Had a recent “disaster.” My little kumquat tree was loaded with kumquats, and I had a fancy for some kumquat marmalade, so the fruit was picked, seeds removed, and cooked with sugar. We ended up with a dozen jars of various sizes. There was one problem, however. The recipe we pulled off the net was not good, and the kumquat marmalade ended up more like kumquat syrup. It did taste good but would work better over pancakes than spread on toast. So, now I am stuck with all this kumquat syrup or throw it out.

When life hands you lemons make lemonade … or a cocktail.

I chose the latter and set about to develop some use for all this kumquat syrup. Since it resembled simple syrup, I figured some variation of an Old Fashioned would work and started testing recipes. I hit a winner on the first try! Janis and I tasted it and declared it good but a bit overly sweet. So, we added a little lemon juice and it went from “good” to “fantastic!” It resembles an Old Fashioned cocktail with a kumquat-ish flavor.

The recipe is as follows:

In an Old Fashioned tumbler filled with quality ice add …

2 oz Buffalo Trace Bourbon

2 tsp kumquat syrup (include a few pieces of kumquat from the “marmalade” syrup)

2 dashes orange bitters

about 1/2 a tsp of lemon juice (to taste)

stir well and wipe the rim of the tumbler with lemon peel and twist it over the cocktail. Then sit back and enjoy kumquat heaven.

You have one problem, however. That is no one sells kumquat syrup. You are going to have to make your own, but that’s another post.

(The little caterpillar-looking thing in the bottom of the drink is a sliver of kumquat peel.)

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Air Force Sketchbook

I was rooting around in my “barn” (outbuilding shed with a barn roof) and found my sketchbook from when I was in the Air Force standing guard over America 😉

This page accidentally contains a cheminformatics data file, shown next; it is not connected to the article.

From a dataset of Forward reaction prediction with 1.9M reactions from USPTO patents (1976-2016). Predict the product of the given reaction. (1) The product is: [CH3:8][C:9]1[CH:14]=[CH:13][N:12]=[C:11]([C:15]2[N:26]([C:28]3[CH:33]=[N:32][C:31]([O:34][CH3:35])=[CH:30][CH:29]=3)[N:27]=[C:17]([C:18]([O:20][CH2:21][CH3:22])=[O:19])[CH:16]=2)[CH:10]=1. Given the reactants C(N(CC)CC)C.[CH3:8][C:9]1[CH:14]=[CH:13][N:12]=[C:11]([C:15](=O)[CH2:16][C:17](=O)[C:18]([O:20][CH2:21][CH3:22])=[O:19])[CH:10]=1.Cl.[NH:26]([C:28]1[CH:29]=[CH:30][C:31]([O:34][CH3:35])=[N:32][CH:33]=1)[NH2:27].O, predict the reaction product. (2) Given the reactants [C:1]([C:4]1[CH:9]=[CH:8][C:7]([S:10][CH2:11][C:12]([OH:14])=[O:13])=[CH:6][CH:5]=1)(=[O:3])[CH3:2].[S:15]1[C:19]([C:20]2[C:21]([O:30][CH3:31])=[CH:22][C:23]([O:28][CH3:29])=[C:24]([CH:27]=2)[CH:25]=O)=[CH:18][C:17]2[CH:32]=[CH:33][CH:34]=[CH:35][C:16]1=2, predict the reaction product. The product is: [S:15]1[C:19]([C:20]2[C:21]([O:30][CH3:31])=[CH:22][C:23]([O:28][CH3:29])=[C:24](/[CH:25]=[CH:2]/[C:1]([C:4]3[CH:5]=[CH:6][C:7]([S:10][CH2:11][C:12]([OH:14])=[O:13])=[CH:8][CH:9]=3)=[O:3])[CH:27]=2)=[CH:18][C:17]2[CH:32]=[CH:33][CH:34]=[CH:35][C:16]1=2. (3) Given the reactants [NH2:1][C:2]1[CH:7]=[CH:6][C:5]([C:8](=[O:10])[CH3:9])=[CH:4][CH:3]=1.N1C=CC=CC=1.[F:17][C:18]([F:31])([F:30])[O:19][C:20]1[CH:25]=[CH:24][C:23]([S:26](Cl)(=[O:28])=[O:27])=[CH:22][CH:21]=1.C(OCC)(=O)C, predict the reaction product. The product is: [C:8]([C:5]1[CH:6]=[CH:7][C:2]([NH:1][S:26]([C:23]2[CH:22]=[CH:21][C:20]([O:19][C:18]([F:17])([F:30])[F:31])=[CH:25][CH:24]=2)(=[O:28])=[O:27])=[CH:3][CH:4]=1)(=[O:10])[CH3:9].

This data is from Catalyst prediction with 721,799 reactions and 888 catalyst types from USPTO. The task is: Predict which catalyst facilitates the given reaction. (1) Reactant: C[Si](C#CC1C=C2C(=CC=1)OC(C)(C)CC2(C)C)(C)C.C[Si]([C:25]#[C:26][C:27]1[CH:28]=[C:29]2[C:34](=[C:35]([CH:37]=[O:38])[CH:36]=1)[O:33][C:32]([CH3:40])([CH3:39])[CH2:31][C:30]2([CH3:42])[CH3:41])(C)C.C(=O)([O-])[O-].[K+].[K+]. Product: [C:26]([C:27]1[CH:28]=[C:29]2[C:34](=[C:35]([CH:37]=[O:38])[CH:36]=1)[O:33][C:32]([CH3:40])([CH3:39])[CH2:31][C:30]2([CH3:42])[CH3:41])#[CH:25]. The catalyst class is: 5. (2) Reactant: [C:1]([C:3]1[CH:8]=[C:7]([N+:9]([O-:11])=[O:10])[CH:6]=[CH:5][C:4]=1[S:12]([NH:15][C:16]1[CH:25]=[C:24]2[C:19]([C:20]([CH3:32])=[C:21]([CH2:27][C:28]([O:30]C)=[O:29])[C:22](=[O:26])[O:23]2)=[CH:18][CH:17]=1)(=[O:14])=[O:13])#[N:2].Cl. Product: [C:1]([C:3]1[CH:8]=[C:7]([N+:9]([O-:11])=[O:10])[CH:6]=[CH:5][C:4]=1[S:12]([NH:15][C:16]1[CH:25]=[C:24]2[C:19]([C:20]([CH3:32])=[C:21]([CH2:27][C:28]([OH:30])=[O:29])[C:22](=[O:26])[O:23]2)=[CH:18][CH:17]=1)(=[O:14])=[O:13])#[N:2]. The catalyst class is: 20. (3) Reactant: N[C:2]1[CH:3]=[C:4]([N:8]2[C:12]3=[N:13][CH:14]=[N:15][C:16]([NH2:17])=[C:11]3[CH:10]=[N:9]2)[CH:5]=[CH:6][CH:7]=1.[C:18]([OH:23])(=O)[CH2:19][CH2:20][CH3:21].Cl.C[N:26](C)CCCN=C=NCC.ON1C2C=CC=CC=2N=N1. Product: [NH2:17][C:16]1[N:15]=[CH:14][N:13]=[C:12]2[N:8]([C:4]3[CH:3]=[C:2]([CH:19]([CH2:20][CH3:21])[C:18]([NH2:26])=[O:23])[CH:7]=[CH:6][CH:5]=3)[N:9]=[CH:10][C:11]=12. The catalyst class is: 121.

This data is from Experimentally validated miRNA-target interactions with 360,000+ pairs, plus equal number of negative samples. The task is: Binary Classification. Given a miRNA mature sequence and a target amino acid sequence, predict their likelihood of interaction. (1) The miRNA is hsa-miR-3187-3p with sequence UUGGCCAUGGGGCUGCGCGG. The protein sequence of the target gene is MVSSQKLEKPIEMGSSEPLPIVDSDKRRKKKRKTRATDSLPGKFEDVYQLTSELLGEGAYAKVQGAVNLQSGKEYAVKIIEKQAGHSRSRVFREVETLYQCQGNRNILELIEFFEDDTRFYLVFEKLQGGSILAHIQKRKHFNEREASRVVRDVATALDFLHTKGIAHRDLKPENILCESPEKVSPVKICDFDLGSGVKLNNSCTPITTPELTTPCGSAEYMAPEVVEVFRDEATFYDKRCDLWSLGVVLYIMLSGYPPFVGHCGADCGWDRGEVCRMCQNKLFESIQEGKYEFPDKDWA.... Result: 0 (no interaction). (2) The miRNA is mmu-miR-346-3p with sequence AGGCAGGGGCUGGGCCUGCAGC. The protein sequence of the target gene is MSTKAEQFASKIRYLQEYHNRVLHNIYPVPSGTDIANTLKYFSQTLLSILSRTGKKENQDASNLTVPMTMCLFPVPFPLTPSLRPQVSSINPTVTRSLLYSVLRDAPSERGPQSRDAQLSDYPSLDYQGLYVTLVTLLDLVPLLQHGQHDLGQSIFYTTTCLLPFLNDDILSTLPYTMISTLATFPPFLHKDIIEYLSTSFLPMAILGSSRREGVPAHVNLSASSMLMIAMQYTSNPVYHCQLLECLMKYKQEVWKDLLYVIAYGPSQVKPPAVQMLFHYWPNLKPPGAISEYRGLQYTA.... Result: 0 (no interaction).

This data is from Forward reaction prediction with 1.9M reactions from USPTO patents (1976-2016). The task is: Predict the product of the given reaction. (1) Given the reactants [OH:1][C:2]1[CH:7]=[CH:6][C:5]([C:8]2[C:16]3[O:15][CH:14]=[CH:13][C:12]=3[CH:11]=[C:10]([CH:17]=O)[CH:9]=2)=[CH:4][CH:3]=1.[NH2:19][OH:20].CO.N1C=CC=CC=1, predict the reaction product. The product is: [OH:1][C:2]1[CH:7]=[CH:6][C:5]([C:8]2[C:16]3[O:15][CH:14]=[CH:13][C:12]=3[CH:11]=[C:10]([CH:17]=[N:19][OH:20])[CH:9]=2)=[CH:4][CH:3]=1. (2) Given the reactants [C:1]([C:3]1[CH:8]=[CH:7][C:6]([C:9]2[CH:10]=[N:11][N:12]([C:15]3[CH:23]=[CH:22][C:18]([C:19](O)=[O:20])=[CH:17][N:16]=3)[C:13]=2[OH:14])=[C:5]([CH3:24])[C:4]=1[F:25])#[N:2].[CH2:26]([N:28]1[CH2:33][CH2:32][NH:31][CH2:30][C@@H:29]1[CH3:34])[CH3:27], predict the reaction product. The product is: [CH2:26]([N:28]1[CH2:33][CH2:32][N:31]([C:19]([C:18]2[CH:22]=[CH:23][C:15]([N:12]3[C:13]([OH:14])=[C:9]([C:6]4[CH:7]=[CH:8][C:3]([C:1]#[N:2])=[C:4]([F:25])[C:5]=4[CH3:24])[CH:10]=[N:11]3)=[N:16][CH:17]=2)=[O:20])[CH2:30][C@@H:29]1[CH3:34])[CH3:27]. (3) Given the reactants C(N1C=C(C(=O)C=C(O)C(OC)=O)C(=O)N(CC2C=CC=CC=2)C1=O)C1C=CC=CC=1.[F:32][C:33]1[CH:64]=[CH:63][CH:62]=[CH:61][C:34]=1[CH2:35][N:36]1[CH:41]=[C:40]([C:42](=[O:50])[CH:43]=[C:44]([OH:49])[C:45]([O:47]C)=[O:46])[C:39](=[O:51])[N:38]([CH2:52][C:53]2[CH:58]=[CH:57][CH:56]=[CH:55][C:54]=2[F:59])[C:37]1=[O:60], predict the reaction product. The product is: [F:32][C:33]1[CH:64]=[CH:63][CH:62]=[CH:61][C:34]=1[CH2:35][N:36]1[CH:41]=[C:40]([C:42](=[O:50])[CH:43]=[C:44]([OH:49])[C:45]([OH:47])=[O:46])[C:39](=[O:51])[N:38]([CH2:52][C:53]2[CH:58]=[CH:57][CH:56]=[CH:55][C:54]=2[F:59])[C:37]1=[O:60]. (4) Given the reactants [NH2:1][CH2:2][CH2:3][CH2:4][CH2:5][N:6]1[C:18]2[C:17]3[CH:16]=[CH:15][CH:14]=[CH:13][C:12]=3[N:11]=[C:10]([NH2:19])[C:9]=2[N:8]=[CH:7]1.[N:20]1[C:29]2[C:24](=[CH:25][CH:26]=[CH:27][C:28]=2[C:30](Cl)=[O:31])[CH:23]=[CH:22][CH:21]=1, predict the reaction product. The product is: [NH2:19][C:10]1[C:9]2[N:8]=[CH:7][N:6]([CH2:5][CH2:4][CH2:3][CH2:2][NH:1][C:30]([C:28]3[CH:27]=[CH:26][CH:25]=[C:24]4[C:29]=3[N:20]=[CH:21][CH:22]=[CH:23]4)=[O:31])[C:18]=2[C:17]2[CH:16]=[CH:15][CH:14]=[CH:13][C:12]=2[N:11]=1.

Anyway, I started this sketchbook when I was in technical school to learn to be a weather observer. The school was at Chanute AFB in Rantoul, Illinois, which is not far from Champagne Urbana and a goodly train ride south of Chicago. Now that you know exactly where Chanute was (because it is closed now) on with the story. My plan was to keep a record of my Air Force experience in the form of sketches. Unfortunately, I stopped sketching in my sketchbook not long after arriving at my first duty station, which was George AFB in California. I wish I had stayed with it. The images that follow are from that sketchbook with a few clarifying comments. Enjoy!

I arrived at Chanute in Late January of 1969, and for the seasonally challenged, that is winter, and for you southerners, it is colder than a witches tit up north in winter. Thus most of the images show airmen in winter coats. We were met by a Red Rope. These are one striper students like I was but had volunteered for leadership positions in the student squadron. We had Green Ropes, Yellow Ropes, and Red Ropes in ascending order. They tend to over-assert their authority and the one who met us in the middle of a January night after lights-out emphasized he would tolerate no insubordination from us “pings.” Ping is the sound of the tiny sprouts of hair popping out of our basic training shaved heads and what we airmen fresh out of basic training were called.

We had to march in formation to class and back every day, and they had a code system that told us what we could put on by way of uniform parts. Code C did not allow rubber overboots.

Ken Epperson of Ottumwa, Iowa became my best friend in tech school. Ken was a bit of a rebel and refused to lower himself to march to class in the squadron formation. He “straggled” to class and back every day and never got caught. Ken was also not the tidiest of airmen and was a bit unkempt, thus this drawing of Ken.

We had to march past a B-36 bomber on static display. That thing is huge! It was populated by a whole bunch of pigeons, and dead pigeon carcasses could be seen on the inside behind the plexi nose. I had some fun with it in a couple of sketches.